That's the only company Helms' agency has fined. But he said his staff regularly sends out late notices to companies. The agency recently set up its database to compare dates from electronic frack notices sent by operators and FracFocus filing dates. It then flags delinquent wells by API number, each well's unique number.

"That API better be in there in 60 days," Helms said.

Pa. is 'working with operators'

Colorado and Pennsylvania require reports to be filed to FracFocus within 60 days of a frack job. But spokesmen for agencies in both states said they have not taken enforcement action against late filers.

"We expect world-class performance from operators in all aspects, from proper casing and cementing to timely submissions of reports," said Kevin Sunday, spokesman for the Pennsylvania Department of Environmental Protection. "We are working with operators to make sure they are filing these reports on time."

Pennsylvania's disclosure requirement is part of the revisions to drilling laws called "Act 13." Sunday said it is "one of the most progressive fracturing fluid disclosure statutes in the nation."

Colorado officials are expecting to see compliance improve, said Todd Hartman, spokesman for the Colorado Department of Natural Resources, which includes the state Oil and Gas Conservation Commission.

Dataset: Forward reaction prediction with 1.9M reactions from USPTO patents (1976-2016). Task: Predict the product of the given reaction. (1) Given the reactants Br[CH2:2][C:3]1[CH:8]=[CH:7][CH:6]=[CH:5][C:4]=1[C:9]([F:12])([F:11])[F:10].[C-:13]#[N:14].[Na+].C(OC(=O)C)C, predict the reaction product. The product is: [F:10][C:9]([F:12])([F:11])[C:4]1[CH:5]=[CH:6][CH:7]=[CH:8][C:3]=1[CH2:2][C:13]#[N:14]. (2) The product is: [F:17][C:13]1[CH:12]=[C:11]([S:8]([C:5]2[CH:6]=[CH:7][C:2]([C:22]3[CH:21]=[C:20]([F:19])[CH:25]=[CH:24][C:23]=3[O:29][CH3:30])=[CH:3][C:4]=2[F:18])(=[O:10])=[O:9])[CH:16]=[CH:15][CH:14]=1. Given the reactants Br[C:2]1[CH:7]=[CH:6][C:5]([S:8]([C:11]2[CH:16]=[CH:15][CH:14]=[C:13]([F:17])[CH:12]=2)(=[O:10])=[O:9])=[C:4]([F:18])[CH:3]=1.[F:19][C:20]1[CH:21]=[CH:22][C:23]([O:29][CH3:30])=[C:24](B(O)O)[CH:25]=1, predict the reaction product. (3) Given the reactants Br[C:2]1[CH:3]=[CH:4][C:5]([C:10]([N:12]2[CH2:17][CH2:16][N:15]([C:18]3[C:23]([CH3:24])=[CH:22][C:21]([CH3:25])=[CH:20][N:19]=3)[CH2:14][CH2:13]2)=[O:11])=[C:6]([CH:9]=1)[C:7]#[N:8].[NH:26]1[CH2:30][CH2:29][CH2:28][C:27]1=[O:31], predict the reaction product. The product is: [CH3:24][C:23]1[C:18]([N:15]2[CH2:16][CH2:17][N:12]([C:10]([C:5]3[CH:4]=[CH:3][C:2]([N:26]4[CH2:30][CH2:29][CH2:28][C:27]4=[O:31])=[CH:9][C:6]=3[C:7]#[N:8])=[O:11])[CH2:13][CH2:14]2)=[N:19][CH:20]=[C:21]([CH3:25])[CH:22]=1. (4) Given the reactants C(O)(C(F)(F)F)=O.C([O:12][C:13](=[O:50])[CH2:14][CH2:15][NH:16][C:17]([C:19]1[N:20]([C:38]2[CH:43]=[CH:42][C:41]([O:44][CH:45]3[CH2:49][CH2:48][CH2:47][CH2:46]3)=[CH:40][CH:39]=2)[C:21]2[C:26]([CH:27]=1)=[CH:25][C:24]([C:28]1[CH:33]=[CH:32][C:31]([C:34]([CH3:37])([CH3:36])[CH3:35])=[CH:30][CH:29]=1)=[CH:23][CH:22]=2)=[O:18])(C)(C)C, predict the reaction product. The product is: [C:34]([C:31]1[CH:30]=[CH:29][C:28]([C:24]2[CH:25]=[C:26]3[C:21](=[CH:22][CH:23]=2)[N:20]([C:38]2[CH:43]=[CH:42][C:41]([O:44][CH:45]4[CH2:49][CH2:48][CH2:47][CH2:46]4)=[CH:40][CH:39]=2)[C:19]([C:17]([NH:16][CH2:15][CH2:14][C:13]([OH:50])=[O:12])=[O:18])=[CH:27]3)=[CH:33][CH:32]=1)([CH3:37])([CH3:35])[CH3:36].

"With operators now having had a year to fine-tune their reporting process," Hartman said, "we will expect more diligent compliance with filing deadlines going forward."

Industry hailed Colorado's rules as some of the toughest in the nation when they were adopted in December 2011 by the state's Oil and Gas Conservation Commission.

"These new rules give Colorado the fairest and most transparent set of fracking regulations in the country and will likely serve as a model for other states," Gov. John Hickenlooper (D) said at the time. "We believe oil and gas development can thrive while also meeting our high standards for protection of public health, water and the environment."

But Earthworks' Baizel said 80 percent compliance isn't meeting "high standards."

"If you stood up and said, 'We think this regulation will get 80 percent compliance,' the commissioners would laugh at you," Baizel said.

The well-by-well records made available to the public on the FracFocus website do not include the date they were filed. So it can't be determined from the FracFocus site itself whether a report was filed on time.